• A player can even pocket their own ball so they can continue an extra turn in exchange for their currently weaker position. This is called cutting one’s own throat.


  • The cue ball is pocketed or knocked off the table. This allows each of the fouling player’s opponents to reintroduce one of their pocketed balls back to the table, as long as these opponents were still “in” the game.
  • Hitting the cue ball twice during the same shot.
  • Hitting an object ball instead of the cue ball.

Bumper Pool

One of the most ambitious types of pool games, bumper pool isn’t played on a standard pool table like most of the other variations. Instead, a bumper pool table is octagonal or rectangular in shape. It has only two pockets located at the center of the two rails opposite to one another. The interior of the table is equipped with fixed padded obstacles called bumpers.

Typically, tables will have 12 bumpers, two at each pocket and the rest are arranged similar to a cross in the center of the table. One line of the cross is in line with the pockets.

Rules and Objectives:

  • A game of bumper pool is played with 10 balls in total; 5 balls are red color and 5 balls are white color. There’s one market ball in each color set.
  • At the start of the game, each set of balls is placed on 5 spots near each edge of the table by its one pocket. The marked ball is put right in front of the pocket.
  • The goal is for a player to pot all of their balls into their designated pocket on the opposite side of the table before the opponent.
  • The marked ball of a player must be potted before the same player gets to pocket another ball.
  • There’s no specific cue ball involved in a bumper pool game; all balls can be pocketed.


  • There’s no penalty if a player pots one of the opponent’s balls. But, this ball will be considered as potted regardless of the pocket it fell into.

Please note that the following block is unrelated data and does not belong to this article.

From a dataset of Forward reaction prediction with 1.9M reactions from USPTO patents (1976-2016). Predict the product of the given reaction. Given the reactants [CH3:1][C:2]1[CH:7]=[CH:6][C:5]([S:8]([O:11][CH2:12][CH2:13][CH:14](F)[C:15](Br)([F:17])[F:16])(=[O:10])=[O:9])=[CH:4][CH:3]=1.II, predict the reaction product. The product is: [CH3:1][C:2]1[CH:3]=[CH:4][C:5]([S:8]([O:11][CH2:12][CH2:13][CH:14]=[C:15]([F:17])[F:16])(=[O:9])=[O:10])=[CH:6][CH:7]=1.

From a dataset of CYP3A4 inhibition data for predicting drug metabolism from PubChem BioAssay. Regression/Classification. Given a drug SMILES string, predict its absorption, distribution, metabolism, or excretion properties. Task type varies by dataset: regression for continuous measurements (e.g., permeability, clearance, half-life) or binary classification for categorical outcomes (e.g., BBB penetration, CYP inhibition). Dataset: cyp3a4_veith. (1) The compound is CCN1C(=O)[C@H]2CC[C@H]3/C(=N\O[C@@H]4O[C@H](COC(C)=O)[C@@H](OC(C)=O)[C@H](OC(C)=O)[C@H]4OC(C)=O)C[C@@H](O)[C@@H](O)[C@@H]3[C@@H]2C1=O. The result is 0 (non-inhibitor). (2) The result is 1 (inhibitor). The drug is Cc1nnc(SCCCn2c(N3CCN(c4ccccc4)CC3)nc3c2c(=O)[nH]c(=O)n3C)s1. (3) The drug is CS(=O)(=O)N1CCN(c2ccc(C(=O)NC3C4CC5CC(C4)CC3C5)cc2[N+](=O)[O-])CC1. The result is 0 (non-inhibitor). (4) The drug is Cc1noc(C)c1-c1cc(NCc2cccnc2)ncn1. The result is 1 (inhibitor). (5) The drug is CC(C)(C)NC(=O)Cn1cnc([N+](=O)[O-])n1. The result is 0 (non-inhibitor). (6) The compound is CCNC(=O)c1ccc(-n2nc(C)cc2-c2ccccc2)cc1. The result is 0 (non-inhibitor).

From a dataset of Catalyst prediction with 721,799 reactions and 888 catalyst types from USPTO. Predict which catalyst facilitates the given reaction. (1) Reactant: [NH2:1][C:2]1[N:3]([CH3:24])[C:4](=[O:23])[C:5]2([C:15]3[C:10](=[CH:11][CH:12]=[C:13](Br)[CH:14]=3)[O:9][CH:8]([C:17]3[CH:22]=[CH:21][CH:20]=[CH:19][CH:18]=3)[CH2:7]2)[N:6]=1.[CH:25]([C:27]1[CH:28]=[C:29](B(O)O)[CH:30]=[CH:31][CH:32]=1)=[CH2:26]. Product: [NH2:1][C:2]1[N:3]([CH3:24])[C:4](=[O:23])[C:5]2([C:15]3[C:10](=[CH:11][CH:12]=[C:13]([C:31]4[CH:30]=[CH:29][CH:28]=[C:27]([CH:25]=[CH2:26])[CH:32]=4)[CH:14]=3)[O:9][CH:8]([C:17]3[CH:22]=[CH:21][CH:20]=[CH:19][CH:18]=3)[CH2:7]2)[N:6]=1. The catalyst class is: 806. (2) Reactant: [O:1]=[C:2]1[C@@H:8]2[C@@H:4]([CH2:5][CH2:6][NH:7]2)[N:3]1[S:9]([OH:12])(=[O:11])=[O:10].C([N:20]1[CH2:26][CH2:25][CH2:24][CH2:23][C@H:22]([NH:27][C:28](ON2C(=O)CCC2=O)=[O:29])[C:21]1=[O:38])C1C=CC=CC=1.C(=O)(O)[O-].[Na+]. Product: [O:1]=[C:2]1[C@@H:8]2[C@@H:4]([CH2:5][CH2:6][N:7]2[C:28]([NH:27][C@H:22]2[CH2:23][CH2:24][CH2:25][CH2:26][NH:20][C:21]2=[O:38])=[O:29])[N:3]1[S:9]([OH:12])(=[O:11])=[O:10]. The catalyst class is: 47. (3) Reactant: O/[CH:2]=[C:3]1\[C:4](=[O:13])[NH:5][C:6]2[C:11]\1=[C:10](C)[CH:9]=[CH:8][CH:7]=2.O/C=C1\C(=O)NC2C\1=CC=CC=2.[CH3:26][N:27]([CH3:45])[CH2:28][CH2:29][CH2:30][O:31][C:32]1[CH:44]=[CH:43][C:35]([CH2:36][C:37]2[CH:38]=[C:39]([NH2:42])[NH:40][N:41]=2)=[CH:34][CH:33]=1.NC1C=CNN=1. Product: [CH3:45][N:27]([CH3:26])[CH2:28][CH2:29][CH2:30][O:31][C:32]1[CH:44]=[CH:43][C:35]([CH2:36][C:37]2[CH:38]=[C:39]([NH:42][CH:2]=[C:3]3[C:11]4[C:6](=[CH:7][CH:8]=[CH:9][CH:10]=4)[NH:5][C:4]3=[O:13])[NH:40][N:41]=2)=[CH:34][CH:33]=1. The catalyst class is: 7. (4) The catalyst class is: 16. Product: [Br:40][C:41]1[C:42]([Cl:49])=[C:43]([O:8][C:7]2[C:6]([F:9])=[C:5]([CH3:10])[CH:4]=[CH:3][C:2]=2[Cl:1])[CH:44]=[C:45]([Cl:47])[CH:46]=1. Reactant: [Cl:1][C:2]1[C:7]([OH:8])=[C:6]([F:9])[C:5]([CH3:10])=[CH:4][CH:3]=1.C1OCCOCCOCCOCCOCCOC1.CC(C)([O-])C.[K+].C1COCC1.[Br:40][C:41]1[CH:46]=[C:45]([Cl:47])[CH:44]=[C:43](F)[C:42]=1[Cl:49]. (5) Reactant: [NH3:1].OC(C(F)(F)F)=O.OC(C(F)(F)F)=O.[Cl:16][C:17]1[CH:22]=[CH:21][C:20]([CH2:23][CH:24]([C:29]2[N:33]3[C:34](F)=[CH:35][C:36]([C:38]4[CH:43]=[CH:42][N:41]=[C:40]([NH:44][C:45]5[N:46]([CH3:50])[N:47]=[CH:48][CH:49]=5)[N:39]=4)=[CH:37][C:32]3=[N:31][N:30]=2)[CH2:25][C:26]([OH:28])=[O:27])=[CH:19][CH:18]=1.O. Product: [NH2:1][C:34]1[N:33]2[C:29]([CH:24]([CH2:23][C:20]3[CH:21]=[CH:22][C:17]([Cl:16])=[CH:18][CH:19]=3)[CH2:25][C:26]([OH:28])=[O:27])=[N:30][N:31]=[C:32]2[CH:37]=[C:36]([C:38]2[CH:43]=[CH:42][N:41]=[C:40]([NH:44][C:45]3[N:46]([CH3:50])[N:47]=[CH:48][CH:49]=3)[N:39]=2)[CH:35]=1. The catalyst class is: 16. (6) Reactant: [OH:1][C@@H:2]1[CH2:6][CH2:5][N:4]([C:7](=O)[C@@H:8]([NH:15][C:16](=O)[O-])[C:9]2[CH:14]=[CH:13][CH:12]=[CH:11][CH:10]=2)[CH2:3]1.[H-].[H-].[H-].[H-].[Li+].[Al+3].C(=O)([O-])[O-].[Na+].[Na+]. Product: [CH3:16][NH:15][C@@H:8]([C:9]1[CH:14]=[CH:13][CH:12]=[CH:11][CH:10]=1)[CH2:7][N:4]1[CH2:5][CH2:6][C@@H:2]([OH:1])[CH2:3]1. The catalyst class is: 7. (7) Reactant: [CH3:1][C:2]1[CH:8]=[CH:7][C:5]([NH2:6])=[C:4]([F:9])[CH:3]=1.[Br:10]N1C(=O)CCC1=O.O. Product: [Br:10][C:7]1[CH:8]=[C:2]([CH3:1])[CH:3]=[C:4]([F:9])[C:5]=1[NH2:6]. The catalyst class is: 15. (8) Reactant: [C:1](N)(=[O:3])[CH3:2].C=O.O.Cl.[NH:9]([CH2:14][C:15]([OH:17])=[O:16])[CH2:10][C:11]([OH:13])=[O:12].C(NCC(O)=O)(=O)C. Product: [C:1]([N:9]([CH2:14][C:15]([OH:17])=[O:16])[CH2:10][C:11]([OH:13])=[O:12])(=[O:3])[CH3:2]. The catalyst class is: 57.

• If a player pots one of their own balls in their own pocket, then the opponent gets to drop two of their own set of balls into their pocket.
  • If a player pots their last ball in the wrong pocket, the opponent is declared the winner.

One Pocket Pool

Featured as the main game in the 2007 movie, Turn the River, one pocket is pretty much what the name suggests. In this pool game, each player chooses one pocket only to pot balls throughout the entire game.

Rules and Objectives:

  • Each player (or team) gets to select one pocket only to play so that only two pockets of the pool table are being used during the game.
  • Players can only pot balls in their designated pockets, unlike other pool games in which players can pot balls in any pocket of the pool table.
  • You get one point for every ball you pot in your chosen pocket.
  • The goal here is to score more points than your opponent, and the winner is the first player to score a certain number of points the players already agreed on (commonly 8 points).
  • A player may shoot at any object ball no matter its color or number.


The penalties for any one of the following fouls are losing one point, re-spotting a pocketed ball (if possible), and getting a ball in hand if the cue ball is pocketed.

  • The player pots a ball in the opponent’s designated pocket (opponent earns a point).
  • The player pots a ball in any of the unused pockets (unless an object ball is potted into their own pocket).
  • The cue ball is knocked off the table.
  • If a player commits 3 fouls in a row, the opponent is declared the winner

Summing Up

Besides the above-mentioned types of pool games, did you know there are even more variations? Yes, pool games don’t stop here! Some other types include:

  • Straight pool – also known as 14.1 and 14.1 continuous.
  • Carom pool – also known as straight rail and carambole billiards.
  • Snooker pool.
  • English billiards.
  • Bank pool.

Eugene (Gene) Sandoval has been one of those guys who spent too many hours around ping pong tables in high school. However, soon enough, Gene understood that there is more to ping pong than having fun. That is how he started a journey that made Eugene one of the experienced semi-professional ping pong players in the United States. As the founder of the PingPongRuler, Eugene spends most of his time surrounded by ping pong tables and research. He always has this knack for coming up with new ping pong strategies and telling the good and bad equipment apart.